Many websites running WordPress nowadays are considered vulnerable. Why is that? The core installation of WordPress is rather straightforward and secure, yet it is what comes afterwards that can pose a serious threat to the security of your blog.
In short, the more custom code, plugins and themes you add to your blog, the more chances you’ll have to weaken its security and make it vulnerable to all sorts of cyberattacks. To avoid such undesirable situations, let’s go over a few tricks you should learn to keep your WordPress blog safe:
Keep WordPress, as well as your themes and plugins updated
It’s important that you do this regularly, because an out-of-date site is always more vulnerable to potential attacks. Be sure to backup your data before every update. Same goes for your themes and plugins. If not properly taken care of, they can be an open door to your personal data.
Do not download themes or plugins from unknown sources
Most of what applies to your PC at home, will apply here. Be very careful where you download your themes and plugins from. Preferably, you should get them from WordPress.org, because then you’ll have the guarantee that they’re secure. Otherwise, look only for reputable sources or developers.
Mind your username and password
First of all, don’t set your username to admin, it’s practically an invitation to hackers. If you’ve already set it as such, you can change it by inputing an SQL query in PHPMyAdmin. Same goes for your password, don’t opt for something simple and easily breakable. Preferably, you should use a password generator that will output a random string of numbers and letters, and change it regularly.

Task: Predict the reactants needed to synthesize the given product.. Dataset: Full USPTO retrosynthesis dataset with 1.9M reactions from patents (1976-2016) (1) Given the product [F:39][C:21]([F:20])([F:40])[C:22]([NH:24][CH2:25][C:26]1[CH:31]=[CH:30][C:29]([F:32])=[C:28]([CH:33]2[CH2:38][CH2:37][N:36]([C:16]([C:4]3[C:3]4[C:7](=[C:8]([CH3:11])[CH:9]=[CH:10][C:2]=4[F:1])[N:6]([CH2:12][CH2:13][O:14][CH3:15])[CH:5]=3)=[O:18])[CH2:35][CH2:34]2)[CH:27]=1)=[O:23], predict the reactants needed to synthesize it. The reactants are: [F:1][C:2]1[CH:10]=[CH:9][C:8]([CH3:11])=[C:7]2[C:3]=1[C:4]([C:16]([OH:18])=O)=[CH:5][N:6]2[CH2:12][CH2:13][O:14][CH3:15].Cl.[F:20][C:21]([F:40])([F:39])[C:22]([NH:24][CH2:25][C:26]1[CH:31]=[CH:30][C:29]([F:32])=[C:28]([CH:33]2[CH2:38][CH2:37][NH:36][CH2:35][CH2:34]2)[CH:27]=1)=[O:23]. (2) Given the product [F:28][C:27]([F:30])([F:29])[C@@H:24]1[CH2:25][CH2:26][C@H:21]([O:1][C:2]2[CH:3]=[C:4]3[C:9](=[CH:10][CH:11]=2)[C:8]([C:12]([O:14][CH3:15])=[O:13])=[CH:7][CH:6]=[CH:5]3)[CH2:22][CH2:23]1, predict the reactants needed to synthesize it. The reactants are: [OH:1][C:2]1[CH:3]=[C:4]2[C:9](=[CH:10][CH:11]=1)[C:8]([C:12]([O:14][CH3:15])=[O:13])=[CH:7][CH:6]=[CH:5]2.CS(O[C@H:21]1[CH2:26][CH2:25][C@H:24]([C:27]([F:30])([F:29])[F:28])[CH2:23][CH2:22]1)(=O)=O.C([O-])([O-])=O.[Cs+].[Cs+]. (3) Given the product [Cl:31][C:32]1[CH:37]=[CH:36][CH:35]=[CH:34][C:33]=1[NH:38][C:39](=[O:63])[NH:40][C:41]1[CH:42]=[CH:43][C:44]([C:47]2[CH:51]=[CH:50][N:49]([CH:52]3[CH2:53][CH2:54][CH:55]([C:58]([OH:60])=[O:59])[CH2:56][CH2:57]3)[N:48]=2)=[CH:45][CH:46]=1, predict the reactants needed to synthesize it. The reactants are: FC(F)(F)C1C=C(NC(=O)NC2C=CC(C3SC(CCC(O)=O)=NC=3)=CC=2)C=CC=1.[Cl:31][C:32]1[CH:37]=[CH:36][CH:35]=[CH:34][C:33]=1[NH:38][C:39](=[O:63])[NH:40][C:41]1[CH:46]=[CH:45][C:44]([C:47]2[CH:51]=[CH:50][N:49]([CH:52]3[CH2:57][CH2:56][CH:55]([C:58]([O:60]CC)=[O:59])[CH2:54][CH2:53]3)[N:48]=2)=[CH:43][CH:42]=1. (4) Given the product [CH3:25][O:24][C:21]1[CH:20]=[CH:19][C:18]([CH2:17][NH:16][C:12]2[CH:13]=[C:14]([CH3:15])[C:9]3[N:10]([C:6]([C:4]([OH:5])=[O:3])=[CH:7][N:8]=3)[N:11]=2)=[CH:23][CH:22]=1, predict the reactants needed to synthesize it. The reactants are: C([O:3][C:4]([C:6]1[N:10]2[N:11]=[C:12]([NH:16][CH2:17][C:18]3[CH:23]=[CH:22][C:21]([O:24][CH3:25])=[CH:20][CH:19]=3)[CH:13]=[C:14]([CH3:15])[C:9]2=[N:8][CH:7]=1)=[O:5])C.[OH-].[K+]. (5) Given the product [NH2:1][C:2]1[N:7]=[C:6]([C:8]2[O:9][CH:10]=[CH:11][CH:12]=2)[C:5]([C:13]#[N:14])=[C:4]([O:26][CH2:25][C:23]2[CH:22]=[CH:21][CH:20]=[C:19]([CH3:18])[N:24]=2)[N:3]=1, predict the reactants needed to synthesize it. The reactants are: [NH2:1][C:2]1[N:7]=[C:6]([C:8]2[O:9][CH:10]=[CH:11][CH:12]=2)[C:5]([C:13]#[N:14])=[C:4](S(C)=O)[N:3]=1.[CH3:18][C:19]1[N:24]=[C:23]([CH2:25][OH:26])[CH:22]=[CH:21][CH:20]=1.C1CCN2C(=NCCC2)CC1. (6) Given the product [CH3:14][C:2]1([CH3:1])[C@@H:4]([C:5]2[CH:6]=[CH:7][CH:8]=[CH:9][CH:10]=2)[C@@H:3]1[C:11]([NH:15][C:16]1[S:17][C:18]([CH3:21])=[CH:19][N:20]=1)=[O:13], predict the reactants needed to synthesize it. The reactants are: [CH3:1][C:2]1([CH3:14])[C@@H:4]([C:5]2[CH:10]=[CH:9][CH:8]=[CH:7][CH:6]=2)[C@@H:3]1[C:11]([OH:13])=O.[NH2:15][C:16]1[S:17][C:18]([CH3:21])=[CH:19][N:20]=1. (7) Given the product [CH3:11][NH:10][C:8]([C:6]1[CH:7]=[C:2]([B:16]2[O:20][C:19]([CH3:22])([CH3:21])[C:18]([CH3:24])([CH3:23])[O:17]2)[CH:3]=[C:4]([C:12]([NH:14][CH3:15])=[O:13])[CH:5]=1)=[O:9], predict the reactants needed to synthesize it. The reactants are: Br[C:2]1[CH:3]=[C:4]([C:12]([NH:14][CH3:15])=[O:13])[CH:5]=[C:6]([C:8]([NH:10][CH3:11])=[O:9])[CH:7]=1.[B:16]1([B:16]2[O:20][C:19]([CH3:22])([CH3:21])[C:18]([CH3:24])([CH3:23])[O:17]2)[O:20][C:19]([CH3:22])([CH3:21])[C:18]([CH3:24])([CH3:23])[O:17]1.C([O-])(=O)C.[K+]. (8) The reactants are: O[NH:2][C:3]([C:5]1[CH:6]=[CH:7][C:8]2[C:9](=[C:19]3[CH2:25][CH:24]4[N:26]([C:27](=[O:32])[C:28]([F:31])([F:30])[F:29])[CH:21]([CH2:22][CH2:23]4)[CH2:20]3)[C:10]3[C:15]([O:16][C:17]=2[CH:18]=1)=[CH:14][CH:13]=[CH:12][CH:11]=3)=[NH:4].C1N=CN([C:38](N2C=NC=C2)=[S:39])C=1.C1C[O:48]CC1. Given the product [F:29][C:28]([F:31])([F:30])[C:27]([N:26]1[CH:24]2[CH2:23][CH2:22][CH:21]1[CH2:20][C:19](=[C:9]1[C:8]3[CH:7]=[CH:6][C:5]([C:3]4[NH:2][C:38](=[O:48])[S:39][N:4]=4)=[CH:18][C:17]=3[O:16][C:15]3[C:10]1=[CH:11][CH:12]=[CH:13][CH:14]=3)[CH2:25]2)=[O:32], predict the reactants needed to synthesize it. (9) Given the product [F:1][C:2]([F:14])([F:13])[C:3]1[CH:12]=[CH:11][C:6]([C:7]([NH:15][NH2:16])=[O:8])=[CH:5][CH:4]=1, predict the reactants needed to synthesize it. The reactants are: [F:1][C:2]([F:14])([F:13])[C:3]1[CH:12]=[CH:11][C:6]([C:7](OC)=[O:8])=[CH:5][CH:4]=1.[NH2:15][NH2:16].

Set a limit for logins
As you may know, many cyber-attacks are carried out through brute force, meaning that hackers will just try to login into your website as many times as they can until they’re in. By using a plugin to set a limit for logins, you will prevent this from happening and your blog will stay safe.
Disable PHP Error reporting
Whenever a theme or a plugin misbehaves, chances are an error message will be created to report on the situation. While these error messages are extremely helpful when troubleshooting, they are also dangerous because they include your server’s path. That means that if a hacker goes as far as checking your error messages, you would be handing him your website’s data on a silver platter.
Choose your web hosting provider wisely
Truth is, as much effort as you may put into keeping your WordPress blog as safe as possible, none of it matters if you’re not backed up by good web hosting. Many websites that have been hacked can trace back the security breach to their host’s failure to secure the website properly. The best way to avoid this is to choose a hosting company that specializes in WordPress hosting, because chances are they will provide a WordPress firewall, up-to-date PHP and MySQL and a customer service team that knows WordPress inside and out.